No less enlightening and entertaining is a sheaf of telegrams,marked confidential,that the then US ambassador in Delhi,George Allen,had sent to Washington in the early ’50s,concerning the visit to the US of Frank Moraes,then editor of The Times of India and later editor-in-chief of The Indian Express. One of these recounts the conversation Moraes had with prime minister Jawaharlal Nehru after returning home: “Moraes reported to the prime minister that every single of his interlocutors in America spent the bulk of the time in complaining that Krishna Menon (who had by then ceased to be high commissioner in London but hadn’t yet become minister without portfolio,and therefore had to be content with the leadership of the Indian delegation to the UN General Assembly) was doing incalculable damage to Indo-US relations because of his anti-American vituperations”.

“At one stage,” adds the telegram,“Moraes noted that the prime minister’s face was getting redder and redder,so he asked,‘Sir,should I stop?’ ‘No,no,tell me everything. Who said what?’ replied Nehru. At the end the prime minister thanked Moraes but made no comment.”

Before leaving for Washington,Moraes had also spoken to Morarji Desai,then chief minister of the composite state of Bombay,as it was then called. According to the telegram,Desai had said to the editor to “tell the Americans that I am the man of the future”.

Another cable that deserves mentioning is one I read many,many years ago. It is dated 1961 and emanated from the US consul-general in Madras (as it was then called). This diplomat,whose name I forget,reported that he had gone to see G. Kasturi,then editor of The Hindu,to check on rumours that Vijayalakshmi Pandit would be vice-president when S. Radhakrishnan moved to Rashtrapati Bhavan. He quotes Kasturi as having replied that this would never happen. The diplomat asked why. The reply,as quoted in the cable: “Because even Nehru cannot carry nepotism that far.”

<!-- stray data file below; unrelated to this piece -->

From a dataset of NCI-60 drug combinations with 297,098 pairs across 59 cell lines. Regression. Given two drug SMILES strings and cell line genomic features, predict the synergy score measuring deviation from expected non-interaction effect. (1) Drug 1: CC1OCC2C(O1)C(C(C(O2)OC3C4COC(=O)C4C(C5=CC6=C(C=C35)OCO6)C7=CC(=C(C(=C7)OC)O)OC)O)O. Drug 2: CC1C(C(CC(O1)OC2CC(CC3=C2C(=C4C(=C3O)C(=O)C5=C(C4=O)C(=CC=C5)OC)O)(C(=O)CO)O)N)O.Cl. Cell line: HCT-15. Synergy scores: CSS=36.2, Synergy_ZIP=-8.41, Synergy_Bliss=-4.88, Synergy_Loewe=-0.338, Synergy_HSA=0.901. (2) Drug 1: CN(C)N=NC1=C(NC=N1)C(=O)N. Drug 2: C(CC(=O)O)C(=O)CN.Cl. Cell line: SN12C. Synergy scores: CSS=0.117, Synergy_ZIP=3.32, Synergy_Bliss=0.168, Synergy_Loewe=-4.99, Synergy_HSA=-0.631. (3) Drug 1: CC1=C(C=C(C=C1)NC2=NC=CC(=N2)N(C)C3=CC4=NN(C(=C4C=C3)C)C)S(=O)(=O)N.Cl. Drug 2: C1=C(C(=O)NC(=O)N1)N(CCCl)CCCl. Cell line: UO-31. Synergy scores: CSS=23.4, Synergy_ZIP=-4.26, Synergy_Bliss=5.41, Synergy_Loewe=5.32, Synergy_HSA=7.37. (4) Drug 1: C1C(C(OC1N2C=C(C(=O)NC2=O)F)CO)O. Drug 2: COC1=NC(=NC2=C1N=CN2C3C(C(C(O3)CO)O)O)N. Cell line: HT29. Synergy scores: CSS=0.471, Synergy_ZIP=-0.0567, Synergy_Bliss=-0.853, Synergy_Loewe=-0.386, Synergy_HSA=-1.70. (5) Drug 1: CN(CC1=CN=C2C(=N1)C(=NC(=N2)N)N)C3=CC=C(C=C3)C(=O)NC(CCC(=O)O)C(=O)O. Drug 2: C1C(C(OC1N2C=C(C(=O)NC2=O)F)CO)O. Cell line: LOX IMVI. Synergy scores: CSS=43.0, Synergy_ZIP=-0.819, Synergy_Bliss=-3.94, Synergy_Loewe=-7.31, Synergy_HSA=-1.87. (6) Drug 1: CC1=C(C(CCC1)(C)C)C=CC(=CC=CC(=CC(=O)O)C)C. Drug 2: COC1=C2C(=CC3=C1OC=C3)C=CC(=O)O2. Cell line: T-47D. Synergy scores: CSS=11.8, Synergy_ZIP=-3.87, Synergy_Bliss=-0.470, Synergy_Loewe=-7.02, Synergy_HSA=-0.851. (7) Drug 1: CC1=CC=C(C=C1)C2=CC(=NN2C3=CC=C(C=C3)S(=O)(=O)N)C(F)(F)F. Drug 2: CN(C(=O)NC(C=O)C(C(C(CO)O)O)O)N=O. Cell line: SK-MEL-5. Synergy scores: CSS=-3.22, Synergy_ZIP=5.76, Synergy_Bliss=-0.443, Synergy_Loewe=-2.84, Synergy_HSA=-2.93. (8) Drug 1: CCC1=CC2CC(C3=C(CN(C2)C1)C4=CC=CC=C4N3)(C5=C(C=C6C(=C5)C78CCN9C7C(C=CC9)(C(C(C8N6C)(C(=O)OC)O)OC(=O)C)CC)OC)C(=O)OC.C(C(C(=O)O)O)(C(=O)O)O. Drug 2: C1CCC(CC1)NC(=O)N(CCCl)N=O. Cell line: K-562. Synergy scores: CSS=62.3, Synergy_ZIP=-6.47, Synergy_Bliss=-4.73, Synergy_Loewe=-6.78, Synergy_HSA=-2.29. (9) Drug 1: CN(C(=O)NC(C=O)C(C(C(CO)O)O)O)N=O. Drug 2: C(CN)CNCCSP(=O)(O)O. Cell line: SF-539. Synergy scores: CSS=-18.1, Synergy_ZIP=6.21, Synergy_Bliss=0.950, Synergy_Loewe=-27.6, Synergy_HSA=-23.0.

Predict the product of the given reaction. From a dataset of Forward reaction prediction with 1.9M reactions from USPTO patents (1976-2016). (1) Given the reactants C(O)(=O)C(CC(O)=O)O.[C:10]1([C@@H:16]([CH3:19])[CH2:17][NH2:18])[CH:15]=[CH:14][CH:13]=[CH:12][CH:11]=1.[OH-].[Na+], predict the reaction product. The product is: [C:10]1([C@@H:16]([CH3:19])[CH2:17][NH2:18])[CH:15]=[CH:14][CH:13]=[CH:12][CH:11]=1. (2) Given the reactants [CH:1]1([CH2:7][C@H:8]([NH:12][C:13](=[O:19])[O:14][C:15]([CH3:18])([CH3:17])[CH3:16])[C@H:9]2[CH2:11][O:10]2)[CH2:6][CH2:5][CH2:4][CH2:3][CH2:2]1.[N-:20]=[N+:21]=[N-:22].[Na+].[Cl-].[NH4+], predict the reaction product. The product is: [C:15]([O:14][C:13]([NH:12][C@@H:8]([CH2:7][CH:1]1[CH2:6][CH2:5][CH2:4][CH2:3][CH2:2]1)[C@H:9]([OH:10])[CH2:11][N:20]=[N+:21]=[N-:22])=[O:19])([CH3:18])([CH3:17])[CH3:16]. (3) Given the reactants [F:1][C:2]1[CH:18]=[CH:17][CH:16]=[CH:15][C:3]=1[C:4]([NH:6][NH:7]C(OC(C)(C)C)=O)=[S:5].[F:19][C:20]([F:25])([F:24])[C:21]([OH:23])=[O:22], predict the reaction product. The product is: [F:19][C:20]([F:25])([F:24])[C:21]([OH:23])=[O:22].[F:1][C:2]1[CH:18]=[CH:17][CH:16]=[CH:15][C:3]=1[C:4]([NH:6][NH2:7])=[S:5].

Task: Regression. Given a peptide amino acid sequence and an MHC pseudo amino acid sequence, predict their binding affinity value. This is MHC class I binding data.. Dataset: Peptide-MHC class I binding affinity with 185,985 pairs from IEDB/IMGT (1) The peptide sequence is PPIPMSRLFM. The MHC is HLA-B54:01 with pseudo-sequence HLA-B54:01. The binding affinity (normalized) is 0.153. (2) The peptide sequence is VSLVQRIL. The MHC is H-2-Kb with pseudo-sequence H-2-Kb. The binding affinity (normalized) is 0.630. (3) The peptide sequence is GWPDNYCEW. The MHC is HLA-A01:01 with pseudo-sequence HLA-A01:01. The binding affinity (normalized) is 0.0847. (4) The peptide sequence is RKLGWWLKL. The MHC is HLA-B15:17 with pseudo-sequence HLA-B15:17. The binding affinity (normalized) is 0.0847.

Let me wind up this account with something that,far from being amusing,is deeply distressing. In 2005,the US state department published a volume called South Asia Crisis,1971. A document in it records a conversation between Nixon and Kissinger in the Oval Office on November 5,1971,while waiting for the Indian prime minister’s arrival for a second meeting. It is shocking beyond words. For after remarking: “The Indians are bastards. They are starting a war there … East Pakistan is no longer the issue,” Kissinger gloated: “We clobbered the old witch (at previous day’s meeting).” Not content with this,he also used about Indira Gandhi another expletive rhyming with witch that no gentleman ever employs for any lady,leave alone a foreign head of government on an official visit.

An American dignitary I remonstrated with for this unhesitatingly said: “Henry’s manners were inexcusable,but you should give us credit that we do not distort or fudge the record.”

The writer is a Delhi-based political analyst